Vevo officially released its Android app on Wednesday in response to what CEO Rio Caraeff described as strong consumer demand. “We literally got thousands of consumer requests per week” for an Android app, he told me during a phone conversation.
Vevo’s Android app follows in the footsteps of its iPhone and iPad applications, which have proven to be very successful for the major-label music video site: Caraeff said that Vevo has seen some 50 million video views through its iOS apps in the past 90 days. It has also clocked a total of 3 million installs across all iOS devices. The iPhone application was first released in August 2010, and the iPad app became available in December.
Currently, about 20 percent of all iOS installs are on the iPad. However, Caraeff said the iPad app user base is growing more quickly, and that the tablet is leading to more interaction on the small screen. People watch twice as many videos per session on the iPad than on the iPhone or iPod touch, he said.
The first step to repeat its success story on Android is to add some of the more advanced features available on Vevo’s iOS app today. Caraeff said music maps and other location-based features as well as tour dates will be part of an update to be released over the next few weeks. The next step will be to specifically target Android tablets: “Our app is optimized for large screen Android devices today,” explained Caraeff, adding that it was tested on the Samsung Galaxy Tab. However, in the future, we could see a dedicated Android tablet app, much in the same way that Vevo has targeted the iPad with a dedicated app that’s different from the iPhone app.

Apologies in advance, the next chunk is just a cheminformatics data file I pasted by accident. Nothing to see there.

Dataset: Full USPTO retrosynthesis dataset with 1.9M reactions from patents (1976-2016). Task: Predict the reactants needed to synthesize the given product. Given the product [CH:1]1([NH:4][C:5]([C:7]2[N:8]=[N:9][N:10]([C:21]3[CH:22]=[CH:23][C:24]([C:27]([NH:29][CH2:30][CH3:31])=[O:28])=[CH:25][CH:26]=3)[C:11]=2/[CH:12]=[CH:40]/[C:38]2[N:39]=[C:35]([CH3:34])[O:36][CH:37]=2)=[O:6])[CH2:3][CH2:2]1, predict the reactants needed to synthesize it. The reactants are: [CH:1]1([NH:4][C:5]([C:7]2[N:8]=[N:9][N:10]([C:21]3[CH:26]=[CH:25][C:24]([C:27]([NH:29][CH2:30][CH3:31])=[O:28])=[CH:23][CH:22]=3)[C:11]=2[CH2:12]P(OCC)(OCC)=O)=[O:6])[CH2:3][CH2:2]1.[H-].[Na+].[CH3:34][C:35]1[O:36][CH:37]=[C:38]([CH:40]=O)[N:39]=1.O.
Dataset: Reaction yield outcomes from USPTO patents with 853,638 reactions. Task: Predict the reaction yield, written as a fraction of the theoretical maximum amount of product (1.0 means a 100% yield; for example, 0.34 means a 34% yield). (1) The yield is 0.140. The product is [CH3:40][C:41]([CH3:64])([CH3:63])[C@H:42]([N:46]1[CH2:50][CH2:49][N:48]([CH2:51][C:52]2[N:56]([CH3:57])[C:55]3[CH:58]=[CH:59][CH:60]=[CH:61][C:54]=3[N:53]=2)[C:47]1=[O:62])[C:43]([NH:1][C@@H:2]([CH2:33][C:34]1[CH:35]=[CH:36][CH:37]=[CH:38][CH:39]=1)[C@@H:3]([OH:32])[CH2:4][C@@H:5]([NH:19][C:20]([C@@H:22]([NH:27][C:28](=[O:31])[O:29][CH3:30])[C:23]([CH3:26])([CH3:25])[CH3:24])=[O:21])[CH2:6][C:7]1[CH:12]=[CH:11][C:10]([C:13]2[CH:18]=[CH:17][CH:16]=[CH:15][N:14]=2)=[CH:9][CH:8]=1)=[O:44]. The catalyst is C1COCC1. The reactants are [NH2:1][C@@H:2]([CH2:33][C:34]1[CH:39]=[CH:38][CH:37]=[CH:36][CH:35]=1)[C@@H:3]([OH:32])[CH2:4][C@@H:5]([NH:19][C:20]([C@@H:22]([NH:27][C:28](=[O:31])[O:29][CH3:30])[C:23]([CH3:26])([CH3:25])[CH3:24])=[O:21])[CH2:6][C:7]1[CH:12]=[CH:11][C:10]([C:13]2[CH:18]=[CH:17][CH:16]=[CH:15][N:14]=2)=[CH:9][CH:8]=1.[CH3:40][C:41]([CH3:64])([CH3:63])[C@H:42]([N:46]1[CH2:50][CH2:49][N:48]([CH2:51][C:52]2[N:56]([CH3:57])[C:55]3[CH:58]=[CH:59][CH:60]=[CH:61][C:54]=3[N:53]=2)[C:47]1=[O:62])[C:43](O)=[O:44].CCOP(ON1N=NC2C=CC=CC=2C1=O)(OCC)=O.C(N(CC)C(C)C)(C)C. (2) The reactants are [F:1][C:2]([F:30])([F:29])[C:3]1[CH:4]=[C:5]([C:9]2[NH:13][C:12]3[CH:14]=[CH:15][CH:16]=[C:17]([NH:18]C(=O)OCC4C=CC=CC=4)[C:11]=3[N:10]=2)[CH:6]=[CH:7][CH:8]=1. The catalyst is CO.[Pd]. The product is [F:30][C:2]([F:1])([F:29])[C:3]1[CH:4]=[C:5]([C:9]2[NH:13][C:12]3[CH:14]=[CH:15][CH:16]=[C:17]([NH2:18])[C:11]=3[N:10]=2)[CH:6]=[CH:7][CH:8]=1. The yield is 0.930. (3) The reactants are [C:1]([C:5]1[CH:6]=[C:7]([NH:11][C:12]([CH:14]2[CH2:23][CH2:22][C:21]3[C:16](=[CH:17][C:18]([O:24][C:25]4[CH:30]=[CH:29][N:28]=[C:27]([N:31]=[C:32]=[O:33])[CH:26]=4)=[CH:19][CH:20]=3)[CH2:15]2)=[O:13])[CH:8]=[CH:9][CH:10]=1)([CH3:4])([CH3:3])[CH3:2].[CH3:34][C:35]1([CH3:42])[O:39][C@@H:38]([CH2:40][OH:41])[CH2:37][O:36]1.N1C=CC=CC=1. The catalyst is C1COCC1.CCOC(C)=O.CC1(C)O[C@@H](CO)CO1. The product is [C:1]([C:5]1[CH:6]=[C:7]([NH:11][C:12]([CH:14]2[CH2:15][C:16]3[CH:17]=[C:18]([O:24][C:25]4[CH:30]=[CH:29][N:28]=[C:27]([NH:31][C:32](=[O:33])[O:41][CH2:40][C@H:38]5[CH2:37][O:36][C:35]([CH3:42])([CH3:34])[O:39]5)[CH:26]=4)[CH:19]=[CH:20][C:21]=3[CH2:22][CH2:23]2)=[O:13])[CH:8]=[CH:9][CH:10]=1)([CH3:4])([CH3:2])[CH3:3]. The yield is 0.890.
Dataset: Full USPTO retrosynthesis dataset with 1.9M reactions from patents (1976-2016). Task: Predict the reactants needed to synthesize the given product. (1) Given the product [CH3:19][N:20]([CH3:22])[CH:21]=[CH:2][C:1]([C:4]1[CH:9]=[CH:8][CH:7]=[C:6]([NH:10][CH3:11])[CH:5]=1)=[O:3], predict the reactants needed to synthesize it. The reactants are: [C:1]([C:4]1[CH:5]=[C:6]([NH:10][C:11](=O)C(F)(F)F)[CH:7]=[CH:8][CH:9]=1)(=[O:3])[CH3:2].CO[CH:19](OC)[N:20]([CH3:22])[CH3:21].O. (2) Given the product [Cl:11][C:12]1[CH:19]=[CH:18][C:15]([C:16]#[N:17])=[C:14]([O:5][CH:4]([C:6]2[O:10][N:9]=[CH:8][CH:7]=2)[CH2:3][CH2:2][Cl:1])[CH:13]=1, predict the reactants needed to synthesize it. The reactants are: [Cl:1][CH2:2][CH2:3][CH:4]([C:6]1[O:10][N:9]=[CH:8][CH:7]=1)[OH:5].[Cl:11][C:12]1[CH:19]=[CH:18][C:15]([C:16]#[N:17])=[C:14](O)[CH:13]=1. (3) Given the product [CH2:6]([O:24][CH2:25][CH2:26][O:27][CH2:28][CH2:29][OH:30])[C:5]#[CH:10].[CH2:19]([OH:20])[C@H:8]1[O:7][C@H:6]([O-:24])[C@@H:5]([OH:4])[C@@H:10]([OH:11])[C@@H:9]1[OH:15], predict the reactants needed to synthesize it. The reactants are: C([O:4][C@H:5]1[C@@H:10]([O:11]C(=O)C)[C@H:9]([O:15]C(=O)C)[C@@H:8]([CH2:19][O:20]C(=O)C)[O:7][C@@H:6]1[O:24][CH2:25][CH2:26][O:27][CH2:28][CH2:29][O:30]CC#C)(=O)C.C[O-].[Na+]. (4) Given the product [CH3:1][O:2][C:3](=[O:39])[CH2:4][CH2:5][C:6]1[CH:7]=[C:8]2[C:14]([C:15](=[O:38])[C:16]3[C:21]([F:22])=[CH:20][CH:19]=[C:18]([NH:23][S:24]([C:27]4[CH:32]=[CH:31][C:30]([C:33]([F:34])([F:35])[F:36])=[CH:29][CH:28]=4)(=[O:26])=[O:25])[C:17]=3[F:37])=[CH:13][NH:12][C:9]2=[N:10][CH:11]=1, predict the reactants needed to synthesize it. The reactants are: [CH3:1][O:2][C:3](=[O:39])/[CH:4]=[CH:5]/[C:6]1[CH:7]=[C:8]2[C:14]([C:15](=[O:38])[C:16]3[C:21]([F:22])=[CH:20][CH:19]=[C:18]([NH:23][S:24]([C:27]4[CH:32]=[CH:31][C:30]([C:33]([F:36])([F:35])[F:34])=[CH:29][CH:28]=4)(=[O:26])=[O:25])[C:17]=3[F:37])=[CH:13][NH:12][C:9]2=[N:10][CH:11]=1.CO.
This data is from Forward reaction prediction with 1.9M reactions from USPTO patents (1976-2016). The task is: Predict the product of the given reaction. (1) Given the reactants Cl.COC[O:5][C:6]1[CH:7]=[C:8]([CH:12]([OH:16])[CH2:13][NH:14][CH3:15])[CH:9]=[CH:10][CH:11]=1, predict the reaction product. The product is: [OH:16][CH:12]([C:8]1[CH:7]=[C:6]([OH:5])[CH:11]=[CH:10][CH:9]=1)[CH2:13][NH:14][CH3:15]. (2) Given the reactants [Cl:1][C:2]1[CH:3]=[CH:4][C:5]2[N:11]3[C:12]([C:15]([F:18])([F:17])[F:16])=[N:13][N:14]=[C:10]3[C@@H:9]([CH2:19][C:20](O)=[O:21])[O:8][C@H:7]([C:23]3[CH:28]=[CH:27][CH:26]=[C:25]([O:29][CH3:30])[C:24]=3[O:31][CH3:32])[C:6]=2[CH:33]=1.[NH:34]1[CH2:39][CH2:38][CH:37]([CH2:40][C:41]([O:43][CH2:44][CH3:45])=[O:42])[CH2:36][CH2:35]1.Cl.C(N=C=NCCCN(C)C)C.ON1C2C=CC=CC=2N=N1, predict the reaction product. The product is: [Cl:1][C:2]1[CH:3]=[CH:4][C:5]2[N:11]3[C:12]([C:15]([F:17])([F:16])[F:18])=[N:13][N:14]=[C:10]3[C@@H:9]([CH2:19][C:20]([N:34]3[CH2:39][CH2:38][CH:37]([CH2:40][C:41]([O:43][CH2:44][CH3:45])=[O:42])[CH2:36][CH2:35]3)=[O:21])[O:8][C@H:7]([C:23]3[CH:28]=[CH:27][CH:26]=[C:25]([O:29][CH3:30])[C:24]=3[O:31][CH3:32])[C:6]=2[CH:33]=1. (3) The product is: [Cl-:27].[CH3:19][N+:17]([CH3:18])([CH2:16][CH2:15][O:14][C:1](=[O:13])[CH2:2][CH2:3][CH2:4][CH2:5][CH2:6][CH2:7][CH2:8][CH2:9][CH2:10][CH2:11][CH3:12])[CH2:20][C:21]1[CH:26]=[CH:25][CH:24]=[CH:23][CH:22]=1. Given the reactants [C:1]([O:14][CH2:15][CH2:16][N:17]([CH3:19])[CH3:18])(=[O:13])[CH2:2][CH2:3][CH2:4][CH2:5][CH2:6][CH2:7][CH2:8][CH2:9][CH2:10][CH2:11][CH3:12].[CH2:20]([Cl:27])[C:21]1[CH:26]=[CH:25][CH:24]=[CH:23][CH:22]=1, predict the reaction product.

Vevo is also working on apps for WP7, Blackberry and Nokia phones, and it’s looking to extend its reach in the connected device space. The site is currently available on Google TV and Boxee, and Caraeff hinted at further partnership announcements in the coming months. However, he didn’t seem to have any illusions about consumer demand in this space. “We see it as an investment in the future,” he told me.
Embracing mobile and connected devices has proven to be challenging for many online video platforms. Rights holders frequently restrict the viewing of their videos to the PC screen, leaving consumers confused and disappointed. However, Vevo’s entire catalog is available on all supported devices. Caraeff said that this was a key component of the way Vevo structured its business from the onset. “We knew at the very beginning that everything would be connected to the Internet,” he said.
Convincing rights holders of this vision and licensing the rights across all devices did require some arm wrestling. “It was very difficult and very time-consuming,” Caraeff told me, adding: “But it was the right thing to do for the consumer.” It certainly seems to be paying off for Vevo.
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